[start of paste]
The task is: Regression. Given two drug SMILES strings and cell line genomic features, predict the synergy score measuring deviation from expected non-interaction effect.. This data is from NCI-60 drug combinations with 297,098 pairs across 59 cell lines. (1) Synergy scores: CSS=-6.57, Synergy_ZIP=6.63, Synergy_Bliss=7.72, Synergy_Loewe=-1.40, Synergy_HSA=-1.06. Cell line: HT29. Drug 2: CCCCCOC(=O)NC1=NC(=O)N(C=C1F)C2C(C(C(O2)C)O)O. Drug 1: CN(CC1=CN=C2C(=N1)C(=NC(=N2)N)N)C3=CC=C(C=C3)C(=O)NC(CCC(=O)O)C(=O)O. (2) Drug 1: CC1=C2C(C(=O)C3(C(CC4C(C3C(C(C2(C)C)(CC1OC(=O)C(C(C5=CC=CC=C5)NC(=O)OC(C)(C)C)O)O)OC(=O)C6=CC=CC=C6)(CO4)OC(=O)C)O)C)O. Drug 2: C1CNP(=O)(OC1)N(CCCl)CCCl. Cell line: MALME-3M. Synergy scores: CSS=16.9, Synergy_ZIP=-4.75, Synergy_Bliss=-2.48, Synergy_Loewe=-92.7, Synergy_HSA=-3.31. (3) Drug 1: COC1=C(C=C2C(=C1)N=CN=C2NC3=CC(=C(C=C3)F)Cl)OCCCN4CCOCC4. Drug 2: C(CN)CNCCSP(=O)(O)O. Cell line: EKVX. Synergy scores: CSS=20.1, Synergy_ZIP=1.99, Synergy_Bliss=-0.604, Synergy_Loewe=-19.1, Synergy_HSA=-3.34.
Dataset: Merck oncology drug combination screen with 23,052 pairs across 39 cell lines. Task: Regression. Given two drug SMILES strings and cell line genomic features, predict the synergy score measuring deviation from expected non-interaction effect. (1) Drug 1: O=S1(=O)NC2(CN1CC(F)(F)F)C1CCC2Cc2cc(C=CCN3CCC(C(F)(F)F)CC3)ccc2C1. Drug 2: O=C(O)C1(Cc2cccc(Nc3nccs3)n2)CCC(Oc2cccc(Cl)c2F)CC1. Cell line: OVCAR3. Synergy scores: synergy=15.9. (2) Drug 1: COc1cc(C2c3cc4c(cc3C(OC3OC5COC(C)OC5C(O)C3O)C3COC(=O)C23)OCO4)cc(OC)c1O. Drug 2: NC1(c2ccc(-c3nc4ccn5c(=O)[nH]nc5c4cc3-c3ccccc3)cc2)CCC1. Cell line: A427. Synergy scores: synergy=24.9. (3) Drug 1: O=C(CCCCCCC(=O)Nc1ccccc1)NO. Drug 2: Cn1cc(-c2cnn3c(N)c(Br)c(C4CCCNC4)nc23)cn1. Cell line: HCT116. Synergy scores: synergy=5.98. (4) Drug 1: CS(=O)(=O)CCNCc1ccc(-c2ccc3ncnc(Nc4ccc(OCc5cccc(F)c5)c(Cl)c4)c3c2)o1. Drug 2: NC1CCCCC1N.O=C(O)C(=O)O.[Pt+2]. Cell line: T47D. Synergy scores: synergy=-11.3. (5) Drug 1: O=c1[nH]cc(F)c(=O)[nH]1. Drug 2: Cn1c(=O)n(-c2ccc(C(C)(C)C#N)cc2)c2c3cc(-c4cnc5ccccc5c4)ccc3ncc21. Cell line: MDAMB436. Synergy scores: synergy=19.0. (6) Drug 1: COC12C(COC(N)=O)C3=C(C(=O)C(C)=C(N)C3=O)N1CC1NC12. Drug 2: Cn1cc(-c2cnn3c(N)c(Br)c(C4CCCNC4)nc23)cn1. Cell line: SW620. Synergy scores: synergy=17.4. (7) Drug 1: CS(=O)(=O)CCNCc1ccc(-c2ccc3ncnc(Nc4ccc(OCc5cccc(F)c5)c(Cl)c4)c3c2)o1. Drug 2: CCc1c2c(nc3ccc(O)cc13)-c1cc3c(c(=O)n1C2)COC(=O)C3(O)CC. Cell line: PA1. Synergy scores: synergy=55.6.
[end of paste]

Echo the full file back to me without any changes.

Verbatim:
The task is: Regression. Given two drug SMILES strings and cell line genomic features, predict the synergy score measuring deviation from expected non-interaction effect.. This data is from NCI-60 drug combinations with 297,098 pairs across 59 cell lines. (1) Synergy scores: CSS=-6.57, Synergy_ZIP=6.63, Synergy_Bliss=7.72, Synergy_Loewe=-1.40, Synergy_HSA=-1.06. Cell line: HT29. Drug 2: CCCCCOC(=O)NC1=NC(=O)N(C=C1F)C2C(C(C(O2)C)O)O. Drug 1: CN(CC1=CN=C2C(=N1)C(=NC(=N2)N)N)C3=CC=C(C=C3)C(=O)NC(CCC(=O)O)C(=O)O. (2) Drug 1: CC1=C2C(C(=O)C3(C(CC4C(C3C(C(C2(C)C)(CC1OC(=O)C(C(C5=CC=CC=C5)NC(=O)OC(C)(C)C)O)O)OC(=O)C6=CC=CC=C6)(CO4)OC(=O)C)O)C)O. Drug 2: C1CNP(=O)(OC1)N(CCCl)CCCl. Cell line: MALME-3M. Synergy scores: CSS=16.9, Synergy_ZIP=-4.75, Synergy_Bliss=-2.48, Synergy_Loewe=-92.7, Synergy_HSA=-3.31. (3) Drug 1: COC1=C(C=C2C(=C1)N=CN=C2NC3=CC(=C(C=C3)F)Cl)OCCCN4CCOCC4. Drug 2: C(CN)CNCCSP(=O)(O)O. Cell line: EKVX. Synergy scores: CSS=20.1, Synergy_ZIP=1.99, Synergy_Bliss=-0.604, Synergy_Loewe=-19.1, Synergy_HSA=-3.34.
Dataset: Merck oncology drug combination screen with 23,052 pairs across 39 cell lines. Task: Regression. Given two drug SMILES strings and cell line genomic features, predict the synergy score measuring deviation from expected non-interaction effect. (1) Drug 1: O=S1(=O)NC2(CN1CC(F)(F)F)C1CCC2Cc2cc(C=CCN3CCC(C(F)(F)F)CC3)ccc2C1. Drug 2: O=C(O)C1(Cc2cccc(Nc3nccs3)n2)CCC(Oc2cccc(Cl)c2F)CC1. Cell line: OVCAR3. Synergy scores: synergy=15.9. (2) Drug 1: COc1cc(C2c3cc4c(cc3C(OC3OC5COC(C)OC5C(O)C3O)C3COC(=O)C23)OCO4)cc(OC)c1O. Drug 2: NC1(c2ccc(-c3nc4ccn5c(=O)[nH]nc5c4cc3-c3ccccc3)cc2)CCC1. Cell line: A427. Synergy scores: synergy=24.9. (3) Drug 1: O=C(CCCCCCC(=O)Nc1ccccc1)NO. Drug 2: Cn1cc(-c2cnn3c(N)c(Br)c(C4CCCNC4)nc23)cn1. Cell line: HCT116. Synergy scores: synergy=5.98. (4) Drug 1: CS(=O)(=O)CCNCc1ccc(-c2ccc3ncnc(Nc4ccc(OCc5cccc(F)c5)c(Cl)c4)c3c2)o1. Drug 2: NC1CCCCC1N.O=C(O)C(=O)O.[Pt+2]. Cell line: T47D. Synergy scores: synergy=-11.3. (5) Drug 1: O=c1[nH]cc(F)c(=O)[nH]1. Drug 2: Cn1c(=O)n(-c2ccc(C(C)(C)C#N)cc2)c2c3cc(-c4cnc5ccccc5c4)ccc3ncc21. Cell line: MDAMB436. Synergy scores: synergy=19.0. (6) Drug 1: COC12C(COC(N)=O)C3=C(C(=O)C(C)=C(N)C3=O)N1CC1NC12. Drug 2: Cn1cc(-c2cnn3c(N)c(Br)c(C4CCCNC4)nc23)cn1. Cell line: SW620. Synergy scores: synergy=17.4. (7) Drug 1: CS(=O)(=O)CCNCc1ccc(-c2ccc3ncnc(Nc4ccc(OCc5cccc(F)c5)c(Cl)c4)c3c2)o1. Drug 2: CCc1c2c(nc3ccc(O)cc13)-c1cc3c(c(=O)n1C2)COC(=O)C3(O)CC. Cell line: PA1. Synergy scores: synergy=55.6.